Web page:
Mike Myers opens his government class at Victor Senior High School the same way each year — with a story about voting.
Early in his career, the social studies teacher worked on Capitol Hill, which saw about 350 students from around the country on a weekly basis meeting with a senator or U.S. representative.
“This was in the 1990s when I was fresh out of college,” Myers said. “They would always ask, ‘Why aren’t you doing something about the environment?’ I must have heard that question 15 or 20 times. And every time, but once, everybody said the same thing: ‘Oh, we’re looking at it. We know it’s really important;’ yadda, yadda, yadda.”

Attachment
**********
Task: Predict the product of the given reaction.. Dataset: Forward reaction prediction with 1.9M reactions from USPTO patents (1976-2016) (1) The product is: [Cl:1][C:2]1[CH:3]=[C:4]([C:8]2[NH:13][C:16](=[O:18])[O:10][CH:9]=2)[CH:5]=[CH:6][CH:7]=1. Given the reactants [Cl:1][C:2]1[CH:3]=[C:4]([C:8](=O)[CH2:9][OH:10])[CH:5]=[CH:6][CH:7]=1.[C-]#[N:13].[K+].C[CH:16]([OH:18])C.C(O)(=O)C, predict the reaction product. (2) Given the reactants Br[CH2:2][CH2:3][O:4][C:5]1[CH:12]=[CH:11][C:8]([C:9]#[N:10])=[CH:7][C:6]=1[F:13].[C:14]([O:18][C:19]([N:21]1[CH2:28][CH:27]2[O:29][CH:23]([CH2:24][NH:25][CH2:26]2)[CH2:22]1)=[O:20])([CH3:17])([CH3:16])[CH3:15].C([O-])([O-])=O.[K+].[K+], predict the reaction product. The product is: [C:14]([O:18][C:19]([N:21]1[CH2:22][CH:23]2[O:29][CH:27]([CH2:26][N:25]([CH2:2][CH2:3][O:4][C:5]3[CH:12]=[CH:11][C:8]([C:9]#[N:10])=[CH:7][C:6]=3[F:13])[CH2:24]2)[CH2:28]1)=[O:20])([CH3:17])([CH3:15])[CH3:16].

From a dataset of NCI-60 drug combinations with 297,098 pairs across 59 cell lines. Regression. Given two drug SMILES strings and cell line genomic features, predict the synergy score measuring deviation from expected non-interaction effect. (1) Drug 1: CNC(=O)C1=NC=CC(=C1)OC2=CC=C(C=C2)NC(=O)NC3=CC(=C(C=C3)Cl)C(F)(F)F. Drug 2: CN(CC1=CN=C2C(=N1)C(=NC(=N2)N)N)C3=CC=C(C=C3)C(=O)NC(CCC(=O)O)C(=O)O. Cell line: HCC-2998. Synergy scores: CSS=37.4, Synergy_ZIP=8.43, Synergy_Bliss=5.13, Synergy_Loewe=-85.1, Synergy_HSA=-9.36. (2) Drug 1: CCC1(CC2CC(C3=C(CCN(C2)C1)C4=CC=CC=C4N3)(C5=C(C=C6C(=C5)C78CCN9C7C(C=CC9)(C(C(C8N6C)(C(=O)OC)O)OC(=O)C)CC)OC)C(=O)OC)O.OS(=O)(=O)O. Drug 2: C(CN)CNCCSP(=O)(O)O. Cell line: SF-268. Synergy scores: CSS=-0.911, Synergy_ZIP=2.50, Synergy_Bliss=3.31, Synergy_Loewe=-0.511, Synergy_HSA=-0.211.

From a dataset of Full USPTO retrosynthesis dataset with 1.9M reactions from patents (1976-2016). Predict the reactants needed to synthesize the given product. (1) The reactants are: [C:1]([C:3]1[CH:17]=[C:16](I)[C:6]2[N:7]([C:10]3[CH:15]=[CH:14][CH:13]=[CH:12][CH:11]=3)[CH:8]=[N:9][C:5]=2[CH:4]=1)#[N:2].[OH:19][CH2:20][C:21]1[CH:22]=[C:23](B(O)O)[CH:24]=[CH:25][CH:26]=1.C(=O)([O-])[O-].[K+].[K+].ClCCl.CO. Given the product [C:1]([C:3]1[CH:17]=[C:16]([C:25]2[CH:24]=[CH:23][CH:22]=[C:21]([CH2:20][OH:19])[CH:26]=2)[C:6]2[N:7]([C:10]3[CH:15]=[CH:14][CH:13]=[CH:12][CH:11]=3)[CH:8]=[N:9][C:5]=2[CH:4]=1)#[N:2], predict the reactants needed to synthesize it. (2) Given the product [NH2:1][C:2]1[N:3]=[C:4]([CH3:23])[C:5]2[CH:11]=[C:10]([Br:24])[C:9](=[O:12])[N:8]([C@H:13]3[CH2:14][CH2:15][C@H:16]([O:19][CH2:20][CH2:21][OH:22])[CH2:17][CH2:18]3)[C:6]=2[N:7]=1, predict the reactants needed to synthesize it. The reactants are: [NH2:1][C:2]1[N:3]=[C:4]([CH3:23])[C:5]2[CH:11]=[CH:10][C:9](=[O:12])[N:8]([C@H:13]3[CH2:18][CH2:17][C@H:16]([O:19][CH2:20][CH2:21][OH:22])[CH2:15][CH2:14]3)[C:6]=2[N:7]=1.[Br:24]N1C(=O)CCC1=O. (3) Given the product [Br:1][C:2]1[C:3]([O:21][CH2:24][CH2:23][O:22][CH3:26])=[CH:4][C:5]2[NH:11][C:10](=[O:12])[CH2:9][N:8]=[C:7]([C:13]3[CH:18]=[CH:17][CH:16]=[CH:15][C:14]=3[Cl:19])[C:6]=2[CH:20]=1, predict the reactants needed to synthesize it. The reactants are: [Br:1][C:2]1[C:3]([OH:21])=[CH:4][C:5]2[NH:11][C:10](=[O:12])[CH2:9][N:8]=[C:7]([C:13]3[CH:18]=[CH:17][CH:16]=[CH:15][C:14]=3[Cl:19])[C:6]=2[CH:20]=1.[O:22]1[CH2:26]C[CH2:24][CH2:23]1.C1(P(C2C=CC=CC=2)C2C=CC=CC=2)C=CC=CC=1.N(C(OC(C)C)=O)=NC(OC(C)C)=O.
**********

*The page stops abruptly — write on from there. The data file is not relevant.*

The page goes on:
The exception came from a Georgia congressman who asked if the student wanted what everybody else was saying or the truth.